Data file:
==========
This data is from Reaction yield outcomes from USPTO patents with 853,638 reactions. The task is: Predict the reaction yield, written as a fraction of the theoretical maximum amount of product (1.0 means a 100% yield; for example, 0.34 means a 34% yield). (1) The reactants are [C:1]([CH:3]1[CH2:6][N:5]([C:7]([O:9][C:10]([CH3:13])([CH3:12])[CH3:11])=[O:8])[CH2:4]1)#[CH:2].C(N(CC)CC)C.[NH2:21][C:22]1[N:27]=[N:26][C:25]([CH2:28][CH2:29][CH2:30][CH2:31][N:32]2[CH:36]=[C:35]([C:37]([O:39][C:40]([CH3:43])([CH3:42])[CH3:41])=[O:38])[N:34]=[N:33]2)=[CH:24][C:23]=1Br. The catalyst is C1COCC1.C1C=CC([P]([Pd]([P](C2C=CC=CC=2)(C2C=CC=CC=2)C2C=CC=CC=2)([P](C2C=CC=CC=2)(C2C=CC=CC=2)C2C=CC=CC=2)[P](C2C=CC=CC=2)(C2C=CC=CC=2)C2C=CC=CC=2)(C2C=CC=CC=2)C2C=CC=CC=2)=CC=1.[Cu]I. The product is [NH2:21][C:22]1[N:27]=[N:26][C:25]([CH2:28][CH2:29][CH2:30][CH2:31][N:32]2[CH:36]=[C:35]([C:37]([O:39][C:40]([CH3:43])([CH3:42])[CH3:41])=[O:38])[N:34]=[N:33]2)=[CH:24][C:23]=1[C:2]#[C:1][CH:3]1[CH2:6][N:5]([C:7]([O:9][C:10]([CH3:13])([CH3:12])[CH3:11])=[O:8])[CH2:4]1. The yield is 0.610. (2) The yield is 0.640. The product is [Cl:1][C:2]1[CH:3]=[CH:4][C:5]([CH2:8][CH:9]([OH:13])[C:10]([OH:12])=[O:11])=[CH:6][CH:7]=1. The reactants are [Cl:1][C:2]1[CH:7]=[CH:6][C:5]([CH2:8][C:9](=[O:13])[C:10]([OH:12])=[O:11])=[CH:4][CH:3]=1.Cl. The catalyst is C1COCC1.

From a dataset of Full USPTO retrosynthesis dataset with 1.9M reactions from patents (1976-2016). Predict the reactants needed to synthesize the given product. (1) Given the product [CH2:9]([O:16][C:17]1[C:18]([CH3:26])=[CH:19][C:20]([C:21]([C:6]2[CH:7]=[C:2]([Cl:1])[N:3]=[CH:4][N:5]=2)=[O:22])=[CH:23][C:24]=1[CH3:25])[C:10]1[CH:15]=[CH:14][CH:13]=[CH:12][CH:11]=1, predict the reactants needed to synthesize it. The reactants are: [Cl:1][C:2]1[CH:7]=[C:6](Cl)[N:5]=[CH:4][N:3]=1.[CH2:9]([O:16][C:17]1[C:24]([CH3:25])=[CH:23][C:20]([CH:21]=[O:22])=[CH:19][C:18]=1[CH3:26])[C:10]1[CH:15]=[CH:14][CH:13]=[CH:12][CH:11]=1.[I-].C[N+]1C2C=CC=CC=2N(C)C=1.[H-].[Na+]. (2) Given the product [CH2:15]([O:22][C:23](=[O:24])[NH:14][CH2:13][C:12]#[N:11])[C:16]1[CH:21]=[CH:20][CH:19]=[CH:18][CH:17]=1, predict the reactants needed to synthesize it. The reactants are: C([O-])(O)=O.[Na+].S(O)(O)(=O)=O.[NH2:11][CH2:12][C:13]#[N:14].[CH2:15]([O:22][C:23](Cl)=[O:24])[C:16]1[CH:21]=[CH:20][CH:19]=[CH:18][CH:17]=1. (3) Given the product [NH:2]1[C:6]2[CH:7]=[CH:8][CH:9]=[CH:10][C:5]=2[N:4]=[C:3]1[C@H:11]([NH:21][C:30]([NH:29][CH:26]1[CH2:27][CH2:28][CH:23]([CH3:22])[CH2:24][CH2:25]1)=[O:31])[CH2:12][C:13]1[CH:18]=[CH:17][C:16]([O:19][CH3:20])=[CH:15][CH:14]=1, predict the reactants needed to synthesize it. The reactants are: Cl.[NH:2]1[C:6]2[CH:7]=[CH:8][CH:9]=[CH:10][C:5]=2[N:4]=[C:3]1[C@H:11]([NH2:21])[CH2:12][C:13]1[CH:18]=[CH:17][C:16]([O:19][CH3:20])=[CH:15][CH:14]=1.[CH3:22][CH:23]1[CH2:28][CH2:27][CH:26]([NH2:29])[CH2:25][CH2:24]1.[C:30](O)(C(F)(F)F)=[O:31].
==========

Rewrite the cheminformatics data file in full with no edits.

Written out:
This data is from Reaction yield outcomes from USPTO patents with 853,638 reactions. The task is: Predict the reaction yield, written as a fraction of the theoretical maximum amount of product (1.0 means a 100% yield; for example, 0.34 means a 34% yield). (1) The reactants are [C:1]([CH:3]1[CH2:6][N:5]([C:7]([O:9][C:10]([CH3:13])([CH3:12])[CH3:11])=[O:8])[CH2:4]1)#[CH:2].C(N(CC)CC)C.[NH2:21][C:22]1[N:27]=[N:26][C:25]([CH2:28][CH2:29][CH2:30][CH2:31][N:32]2[CH:36]=[C:35]([C:37]([O:39][C:40]([CH3:43])([CH3:42])[CH3:41])=[O:38])[N:34]=[N:33]2)=[CH:24][C:23]=1Br. The catalyst is C1COCC1.C1C=CC([P]([Pd]([P](C2C=CC=CC=2)(C2C=CC=CC=2)C2C=CC=CC=2)([P](C2C=CC=CC=2)(C2C=CC=CC=2)C2C=CC=CC=2)[P](C2C=CC=CC=2)(C2C=CC=CC=2)C2C=CC=CC=2)(C2C=CC=CC=2)C2C=CC=CC=2)=CC=1.[Cu]I. The product is [NH2:21][C:22]1[N:27]=[N:26][C:25]([CH2:28][CH2:29][CH2:30][CH2:31][N:32]2[CH:36]=[C:35]([C:37]([O:39][C:40]([CH3:43])([CH3:42])[CH3:41])=[O:38])[N:34]=[N:33]2)=[CH:24][C:23]=1[C:2]#[C:1][CH:3]1[CH2:6][N:5]([C:7]([O:9][C:10]([CH3:13])([CH3:12])[CH3:11])=[O:8])[CH2:4]1. The yield is 0.610. (2) The yield is 0.640. The product is [Cl:1][C:2]1[CH:3]=[CH:4][C:5]([CH2:8][CH:9]([OH:13])[C:10]([OH:12])=[O:11])=[CH:6][CH:7]=1. The reactants are [Cl:1][C:2]1[CH:7]=[CH:6][C:5]([CH2:8][C:9](=[O:13])[C:10]([OH:12])=[O:11])=[CH:4][CH:3]=1.Cl. The catalyst is C1COCC1.

From a dataset of Full USPTO retrosynthesis dataset with 1.9M reactions from patents (1976-2016). Predict the reactants needed to synthesize the given product. (1) Given the product [CH2:9]([O:16][C:17]1[C:18]([CH3:26])=[CH:19][C:20]([C:21]([C:6]2[CH:7]=[C:2]([Cl:1])[N:3]=[CH:4][N:5]=2)=[O:22])=[CH:23][C:24]=1[CH3:25])[C:10]1[CH:15]=[CH:14][CH:13]=[CH:12][CH:11]=1, predict the reactants needed to synthesize it. The reactants are: [Cl:1][C:2]1[CH:7]=[C:6](Cl)[N:5]=[CH:4][N:3]=1.[CH2:9]([O:16][C:17]1[C:24]([CH3:25])=[CH:23][C:20]([CH:21]=[O:22])=[CH:19][C:18]=1[CH3:26])[C:10]1[CH:15]=[CH:14][CH:13]=[CH:12][CH:11]=1.[I-].C[N+]1C2C=CC=CC=2N(C)C=1.[H-].[Na+]. (2) Given the product [CH2:15]([O:22][C:23](=[O:24])[NH:14][CH2:13][C:12]#[N:11])[C:16]1[CH:21]=[CH:20][CH:19]=[CH:18][CH:17]=1, predict the reactants needed to synthesize it. The reactants are: C([O-])(O)=O.[Na+].S(O)(O)(=O)=O.[NH2:11][CH2:12][C:13]#[N:14].[CH2:15]([O:22][C:23](Cl)=[O:24])[C:16]1[CH:21]=[CH:20][CH:19]=[CH:18][CH:17]=1. (3) Given the product [NH:2]1[C:6]2[CH:7]=[CH:8][CH:9]=[CH:10][C:5]=2[N:4]=[C:3]1[C@H:11]([NH:21][C:30]([NH:29][CH:26]1[CH2:27][CH2:28][CH:23]([CH3:22])[CH2:24][CH2:25]1)=[O:31])[CH2:12][C:13]1[CH:18]=[CH:17][C:16]([O:19][CH3:20])=[CH:15][CH:14]=1, predict the reactants needed to synthesize it. The reactants are: Cl.[NH:2]1[C:6]2[CH:7]=[CH:8][CH:9]=[CH:10][C:5]=2[N:4]=[C:3]1[C@H:11]([NH2:21])[CH2:12][C:13]1[CH:18]=[CH:17][C:16]([O:19][CH3:20])=[CH:15][CH:14]=1.[CH3:22][CH:23]1[CH2:28][CH2:27][CH:26]([NH2:29])[CH2:25][CH2:24]1.[C:30](O)(C(F)(F)F)=[O:31].